• Experiencing trauma or post-traumatic stress disorder: Having previously experienced trauma has been associated with a number of sleep disturbances, one of which is the fear of sleep. The fear can be related to having trauma-related nightmares or being hypervigilant (a common characteristic of those who have PTSD).

Treatment for Somniphobia

While avoiding the object or situation that triggers a fear may be possible for some, it isn't the case with sleep. Getting enough quality sleep is critical for overall health and well-being.

For those who experience distress and impacts on their daily functioning due to fear of sleep, there are some treatment options to explore. Some options may be combined, including prescription medication and therapy, depending on the factors associated with a person's fear of sleep.

Cognitive Behavioral Therapy (CBT)

Cognitive behavioral therapy (CBT) involves identifying, exploring, and challenging a person's thoughts and behaviors. Understanding the thoughts relating to a person's individual fear of sleep with the help of a mental health professional can be beneficial.

Cognitive behavioral therapy for insomnia (CBT-I) is an evidenced-based therapy for addressing sleep quality. In addition to challenging thoughts and behaviors that impact sleep, this method includes sleep hygiene and relaxation education, stimulus control, and sleep-restriction strategies. A study that researched people with PTSD using CBT-I found that the participants experienced a reduced fear of sleep and an increased quantity and quality of sleep.

If nightmares are one of the primary contributors to fear of sleep, these specific treatments may be recommended.

Exposure, Relaxation, and Rescripting Therapy (ERRT)

This type of multi-session therapy helps people who experience nightmares to confront the nightmares (exposure), practice relaxation strategies, and engage in new ways to describe the nightmares. This can include description in terms of the core themes around intimacy, trust, power, control, and self-esteem (rescripting).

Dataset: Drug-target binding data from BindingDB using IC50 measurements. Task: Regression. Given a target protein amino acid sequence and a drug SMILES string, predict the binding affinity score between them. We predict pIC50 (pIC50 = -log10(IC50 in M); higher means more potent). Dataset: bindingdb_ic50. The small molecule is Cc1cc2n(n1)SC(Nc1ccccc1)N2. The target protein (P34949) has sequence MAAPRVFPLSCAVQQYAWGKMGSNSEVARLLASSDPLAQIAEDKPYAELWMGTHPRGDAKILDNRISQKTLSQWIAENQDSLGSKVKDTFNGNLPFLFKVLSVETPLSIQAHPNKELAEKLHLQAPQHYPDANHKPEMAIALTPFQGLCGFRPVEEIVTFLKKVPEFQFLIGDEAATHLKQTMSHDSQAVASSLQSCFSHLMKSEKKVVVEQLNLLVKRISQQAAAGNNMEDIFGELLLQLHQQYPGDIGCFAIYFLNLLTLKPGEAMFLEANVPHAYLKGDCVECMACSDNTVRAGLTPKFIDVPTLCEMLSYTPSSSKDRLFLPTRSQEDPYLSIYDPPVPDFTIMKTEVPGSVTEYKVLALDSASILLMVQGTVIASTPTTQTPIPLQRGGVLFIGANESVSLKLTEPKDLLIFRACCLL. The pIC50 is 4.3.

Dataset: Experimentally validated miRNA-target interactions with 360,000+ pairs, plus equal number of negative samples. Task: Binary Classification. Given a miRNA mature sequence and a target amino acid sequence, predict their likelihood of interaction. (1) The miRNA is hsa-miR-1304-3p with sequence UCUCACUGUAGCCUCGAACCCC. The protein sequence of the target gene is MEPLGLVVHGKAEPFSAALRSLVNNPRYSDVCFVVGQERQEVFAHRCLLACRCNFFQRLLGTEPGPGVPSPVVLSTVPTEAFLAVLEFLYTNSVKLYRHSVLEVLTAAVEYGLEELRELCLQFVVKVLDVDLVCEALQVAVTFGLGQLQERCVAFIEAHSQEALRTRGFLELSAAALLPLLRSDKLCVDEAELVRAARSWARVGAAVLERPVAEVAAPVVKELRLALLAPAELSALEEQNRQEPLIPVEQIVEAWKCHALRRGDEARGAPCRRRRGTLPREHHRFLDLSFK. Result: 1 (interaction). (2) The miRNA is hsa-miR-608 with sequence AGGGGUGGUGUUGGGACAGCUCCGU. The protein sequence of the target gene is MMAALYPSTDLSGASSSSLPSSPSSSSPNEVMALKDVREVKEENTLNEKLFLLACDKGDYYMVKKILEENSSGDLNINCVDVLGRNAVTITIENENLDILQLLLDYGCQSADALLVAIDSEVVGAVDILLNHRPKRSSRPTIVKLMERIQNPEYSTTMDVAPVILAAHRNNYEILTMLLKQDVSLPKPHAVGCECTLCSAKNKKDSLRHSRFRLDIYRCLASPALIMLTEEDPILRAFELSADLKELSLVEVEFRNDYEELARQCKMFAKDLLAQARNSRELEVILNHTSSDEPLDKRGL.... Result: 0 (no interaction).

ERRT has been shown to be effective at relieving distress associated with sleep and chronic nightmares.

Imagery Rehearsal Treatment (IRT)

For those who experience nightmares that contribute to their fear of sleep, IRT may utilize other ways to reduce nightmare and address the fear. This treatment also uses a rescripting strategy to explore the meaning of nightmares, rate them, and then find new, neutral ways to describe and rehearse them.

IRT may be paired with relaxation activities and sleep hygiene practices.


Somniphobia is the fear of sleep. Experiencing an ongoing, unrealistic fear of sleep can cause significant distress and negatively impact daily life. Though the specific cause of somniphobia isn't clear, it's associated with having experienced trauma, being diagnosed with PTSD, and having other sleep problems or mental health conditions. Working with a mental health professional to explore treatment options can help address the fear and any underlying conditions that contribute to it.

A Word From Verywell

Somniphobia can be a distressing condition, especially considering how important sleep is to a person's overall health and well-being. Working with a mental health professional can provide helpful strategies to address somniphobia and enjoy quality sleep again.

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Verywell Health uses only high-quality sources, including peer-reviewed studies, to support the facts within our articles. Read our editorial process to learn more about how we fact-check and keep our content accurate, reliable, and trustworthy.
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By Katie Wilkinson, MPH, MCHES
Katie Wilkinson is a public health professional with more than 10 years of experience supporting the health and well-being of people in the university setting. Her health literacy efforts have spanned many mediums in her professional career: from brochures and handouts to blogs, social media, and web content.